Students who present gain networking opportunities and invaluable public-speaking experience, says APAGS Convention Committee Chair Marina Field, a third-year social and organizational psychology student at Columbia University.
"This is really an opportunity where students can choose to practice their skills and shine,"she notes.
For 2006, the committee seeks submissions on a wide range of topics.
"We try to make our programming geared so that there's something for everyone, regardless of your specialty," she explains. The committee will review the proposals and select the programs early next year.
To learn more about submitting programs for next year's convention, visit APAGS convention Web site. APAGS follows APA rules for convention submissions.
The APA Ethics Committee and the American Psychological Association of Graduate Students (APAGS) are seeking submissions for the fifth Graduate Student Ethics Prize, an annual prize for a graduate student paper on psychology and ethics.
The winner receives $1,000, a round-trip ticket to APA's 2006 Annual Convention in New Orleans, Aug. 10-13, and three nights of hotel accommodation. The winner will accept his or her prize at the convention and present a talk about the winning topic and have the paper published in Ethics & Behavior.
"Psychology and ethics" broadly includes any empirical or theoretical paper that examines psychology and ethics in relation to science or research, practice, education, public interest or theory of ethics. The paper must indicate why its particular focus is worthy of attention. The prize is open to any APAGS member currently enrolled in a psychology graduate program.
The student author must be able to claim sole authorship of the paper, and fleshed-out papers written for ethics courses are acceptable. The awards committee will judge papers based upon quality and originality of ideas, clarity of analysis and expression and adequacy of literature review. For submission guidelines and further information, visit the APA Ethics Office Web site at www.apa.org/ethics. For more on the 2005 winner, see page 35.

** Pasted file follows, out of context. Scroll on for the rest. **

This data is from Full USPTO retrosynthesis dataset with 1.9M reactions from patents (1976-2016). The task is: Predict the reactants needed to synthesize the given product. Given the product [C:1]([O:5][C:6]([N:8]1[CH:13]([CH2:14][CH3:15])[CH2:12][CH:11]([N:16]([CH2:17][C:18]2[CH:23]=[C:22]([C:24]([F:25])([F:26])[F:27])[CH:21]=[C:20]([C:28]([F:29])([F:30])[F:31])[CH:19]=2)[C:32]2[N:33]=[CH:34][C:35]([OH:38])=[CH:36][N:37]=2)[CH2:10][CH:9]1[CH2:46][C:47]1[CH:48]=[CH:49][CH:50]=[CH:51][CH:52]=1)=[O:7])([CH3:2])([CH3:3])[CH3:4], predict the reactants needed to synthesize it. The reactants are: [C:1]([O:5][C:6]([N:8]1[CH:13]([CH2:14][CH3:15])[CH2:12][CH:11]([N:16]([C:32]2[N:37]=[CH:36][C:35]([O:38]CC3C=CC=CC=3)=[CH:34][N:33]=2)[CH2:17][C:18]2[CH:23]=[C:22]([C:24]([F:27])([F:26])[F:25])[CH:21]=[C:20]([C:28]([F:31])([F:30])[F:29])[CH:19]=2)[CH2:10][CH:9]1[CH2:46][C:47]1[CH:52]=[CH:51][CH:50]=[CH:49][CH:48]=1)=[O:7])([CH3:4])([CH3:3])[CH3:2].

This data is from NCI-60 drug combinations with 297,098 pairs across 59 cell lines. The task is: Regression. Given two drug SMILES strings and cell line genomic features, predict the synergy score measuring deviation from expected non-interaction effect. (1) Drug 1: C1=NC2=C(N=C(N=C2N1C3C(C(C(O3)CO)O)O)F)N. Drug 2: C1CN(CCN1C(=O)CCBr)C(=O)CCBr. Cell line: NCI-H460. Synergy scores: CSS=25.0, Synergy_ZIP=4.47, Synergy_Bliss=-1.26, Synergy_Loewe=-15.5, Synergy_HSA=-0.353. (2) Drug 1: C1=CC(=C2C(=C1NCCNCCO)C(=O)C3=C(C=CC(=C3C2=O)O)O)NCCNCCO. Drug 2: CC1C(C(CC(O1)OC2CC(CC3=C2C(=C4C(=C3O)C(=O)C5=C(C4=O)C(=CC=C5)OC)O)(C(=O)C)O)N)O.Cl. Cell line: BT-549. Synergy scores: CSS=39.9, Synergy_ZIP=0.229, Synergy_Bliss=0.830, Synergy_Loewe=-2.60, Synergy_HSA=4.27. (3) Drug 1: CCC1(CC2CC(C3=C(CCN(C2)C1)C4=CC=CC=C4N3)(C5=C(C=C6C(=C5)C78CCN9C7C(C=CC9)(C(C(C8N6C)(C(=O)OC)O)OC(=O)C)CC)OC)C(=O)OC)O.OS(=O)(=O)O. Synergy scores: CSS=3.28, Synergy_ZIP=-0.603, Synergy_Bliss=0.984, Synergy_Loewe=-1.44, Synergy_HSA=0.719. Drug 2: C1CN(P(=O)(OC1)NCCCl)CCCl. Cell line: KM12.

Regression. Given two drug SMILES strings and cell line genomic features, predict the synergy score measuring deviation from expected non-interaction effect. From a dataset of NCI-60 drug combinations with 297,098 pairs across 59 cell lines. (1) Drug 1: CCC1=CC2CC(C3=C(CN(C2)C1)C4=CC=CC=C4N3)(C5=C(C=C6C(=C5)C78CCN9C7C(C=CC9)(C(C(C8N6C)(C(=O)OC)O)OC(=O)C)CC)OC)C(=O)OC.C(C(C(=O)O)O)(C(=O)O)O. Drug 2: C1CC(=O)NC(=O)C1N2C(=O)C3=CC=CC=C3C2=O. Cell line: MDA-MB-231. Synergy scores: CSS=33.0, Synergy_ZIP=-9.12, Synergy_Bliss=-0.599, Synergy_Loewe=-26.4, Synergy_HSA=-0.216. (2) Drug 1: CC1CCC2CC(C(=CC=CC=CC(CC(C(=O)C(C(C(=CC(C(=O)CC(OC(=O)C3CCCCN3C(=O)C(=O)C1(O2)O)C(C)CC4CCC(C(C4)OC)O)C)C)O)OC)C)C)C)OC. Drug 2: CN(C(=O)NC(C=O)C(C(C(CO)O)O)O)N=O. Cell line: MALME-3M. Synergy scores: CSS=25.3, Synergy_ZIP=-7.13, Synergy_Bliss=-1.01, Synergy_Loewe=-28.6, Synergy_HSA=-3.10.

APAGS seeks nominations from students for the 2006 Outstanding State, Provincial or Territorial Psychological Association of the Year Award. APAGS, APA's Committee for the Advancement of Professional Practice and Div. 31 (State, Provincial and Territorial Psychological Association Affairs) present this $1,500 award each year to a state, provincial or territorial psychological association (SPTA) that has demonstrated exemplary commitment to promoting graduate student development and joint APAGS/SPTA membership. The application deadline is Jan. 31. SPTAs that have won the award within the last five years are not eligible for the 2006 award.
The APAGS Committee on Ethnic Minority Affairs seeks applications for two $500 grants for projects that aim to recruit, retain or enhance the training of ethnic-minority psychology graduate students. Examples include workshops, conferences, speaker series, mentorship programs and the development of student organizations with a focus on multiculturalism or ethnic-minority concerns. Applications are due Dec. 1.
Visit APA Div 31 for details.
APAGS offers the $500 Stuart C. Tentoni Outstanding Professional Development Program Award to encourage students to submit proposals for APAGS convention programming and to attend and participate in APA's Annual Convention. There is no formal application for this award, and all accepted program submissions that meet the award criteria are automatically nominated. The 2005 award was presented to Anya T. Griffin, of the Department of Mental Health Services at Childrens Hospital Los Angeles, for chairing the program titled "Diversity Within Internship Training: Intern Perspectives on Clinical Practice." Other presenters included: Cheryl F. Cabero, Francisco Rocco, Ginger Apling, Tricia Fong and Robert W. Colegrove, EdD.
-E. PACKARD AND D. SMITH BAILEY